10 Easy Steps to Make Your Linux Useable

Linux is an OS for nerds and it only runs on geek machines. No way my suave (circle one: XPS | G5 | Alienware) is gonna run Linux!

Sound familiar? Don’t believe a word they say, the days of CLI-only workstations and green-and-black screens are long over. Now anyone can download and install most distros via easy to use setup screens… But when it comes to actually using Linux is where most people freak out, for no real reason at all. Read our article on how easy Linux is to use then you’ll see what we mean.

We’re not here to cover the details all geeks should know such as disabling services and installing games or setting up web-servers, Google exists for one reason, use it. This list/mini-guide covers simple and extremely effective ways to make your Linux a more enjoyable OS from top to bottom, and take the geek-factor out. Don’t worry, it has enough secrets to keep you intrigued, but it’s nowhere near as hard to use as it’s made out to be.

It’s all about the looks, isn’t it?
Well, not really.. But much of it is. Linux is blessed with GPL, and cursed with it at the same time. Most distros don’t ship with the software you need to make Linux look tolerable. This software is free, but not GPL’d and as such you have to install it on your own.

1) Get the graphics drivers.
ATi or nVidia, SUSE or RHEL, you need the drivers, and you need them bad. It is absolutely amazing how much of a difference they will make. Your system will be faster (especially if you have any eye-candy running at all), you’ll discover that the OpenGL screensavers aren’t slideshows of abstract art, but actual moving animations and displays of light and color.

2) Get the fonts.
This one had us perplexed forever: with all the work people do for Linux, how come no one can make decent looking Serif, Sans Serif, and Monospace fonts that can be used as the defaults for their type, and fill your menus, apps, consoles, and web browsers with pretty and readable letters.

Until someone writes such a thing, here are the Microsoft TrueType fonts for Linux. Chances are if you are reading this on a *nix distro, it doesn’t look good. Install this RPM (courtesy of mjmwired) or compile from source and install, bookmark this page, and restart Firefox.. As you will immediately notice, the difference is huge.

3) Themes.
This one goes without saying, but if you are an unlucky user of anything except RHEL, Slax, FC5, or SUSE, and especially if you use Ubuntu, you should know by now that distros ship with themes that don’t do the OS justice. If you use Gnome, check out this site for an amazing number of really cool themes; and should you use KDE, then here is its sister site.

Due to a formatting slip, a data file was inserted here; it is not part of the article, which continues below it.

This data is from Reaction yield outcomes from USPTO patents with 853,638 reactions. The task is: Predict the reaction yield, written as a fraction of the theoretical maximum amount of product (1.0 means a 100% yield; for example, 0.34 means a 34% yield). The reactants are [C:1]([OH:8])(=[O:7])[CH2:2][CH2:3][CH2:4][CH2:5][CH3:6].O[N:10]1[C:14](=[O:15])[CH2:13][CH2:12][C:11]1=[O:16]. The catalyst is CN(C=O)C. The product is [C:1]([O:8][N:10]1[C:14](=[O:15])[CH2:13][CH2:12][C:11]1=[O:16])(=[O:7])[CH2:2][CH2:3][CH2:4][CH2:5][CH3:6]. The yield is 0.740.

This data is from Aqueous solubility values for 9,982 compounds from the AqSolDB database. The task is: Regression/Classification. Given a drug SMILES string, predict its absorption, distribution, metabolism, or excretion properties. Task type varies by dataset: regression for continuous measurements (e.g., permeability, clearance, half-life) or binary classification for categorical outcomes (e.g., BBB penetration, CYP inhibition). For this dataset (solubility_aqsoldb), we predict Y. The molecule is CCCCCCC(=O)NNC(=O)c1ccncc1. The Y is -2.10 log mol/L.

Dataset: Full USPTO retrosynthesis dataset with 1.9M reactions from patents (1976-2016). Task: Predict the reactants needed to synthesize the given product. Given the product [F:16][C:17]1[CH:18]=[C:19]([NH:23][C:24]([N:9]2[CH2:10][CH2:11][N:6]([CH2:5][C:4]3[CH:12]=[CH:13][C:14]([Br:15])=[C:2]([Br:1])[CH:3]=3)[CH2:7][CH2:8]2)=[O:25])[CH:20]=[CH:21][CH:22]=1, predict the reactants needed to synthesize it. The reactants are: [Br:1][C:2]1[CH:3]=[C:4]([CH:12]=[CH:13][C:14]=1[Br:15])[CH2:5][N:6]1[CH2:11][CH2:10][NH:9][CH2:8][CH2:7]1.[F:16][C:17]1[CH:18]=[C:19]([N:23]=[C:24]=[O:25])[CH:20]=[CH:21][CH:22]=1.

8 thoughts on “10 Easy Steps to Make Your Linux Useable

  1. "Don’t believe a word they say, the days of CLI-Only workstations and green-and-black screens are long over." not true. On fonts – I prefer DejaVu and its ancestor Bitstream Vera to all Microsoft fonts. If you love Arial, have a look at helvetica. NTFS and Wine : these have NOTHING WHATSOEVER to do with usability. they do help Windows users feel at home, though. You say most distributions are Debian- or RHEL based. This is wrong, as RHEL is based on Fedora. This is an understandible misconceotion, as the term "Red Hat-based" is very common; The former Red Hat Linux  is now Fedora, and RHEL for the Enterprise. SUSE and Mandriva, for instance, are based on early Red Hat Linux versions. All in all, you do make multiple valid points and this article is probably interesting for fresh newbies coming from the Blue Screen Empire of Microsoft. 

  2. @freezombie:
    I’m sure Novell would love to know that you think SuSE is based on Fedora. Although Fedora is now the testbed for all things RedHat, it is not the ‘basis’ of RHEL which is developped in parallel.

    Some distros are in fact based on Fedora or RedHat Enterprise (like scientific linux, white box linux, mandrake, etc.) but most started over from scratch and went in different directions (Debian, Slackware, Fedora, SuSE, etc.) Ubuntu for example is based on Debian, not Fedora.

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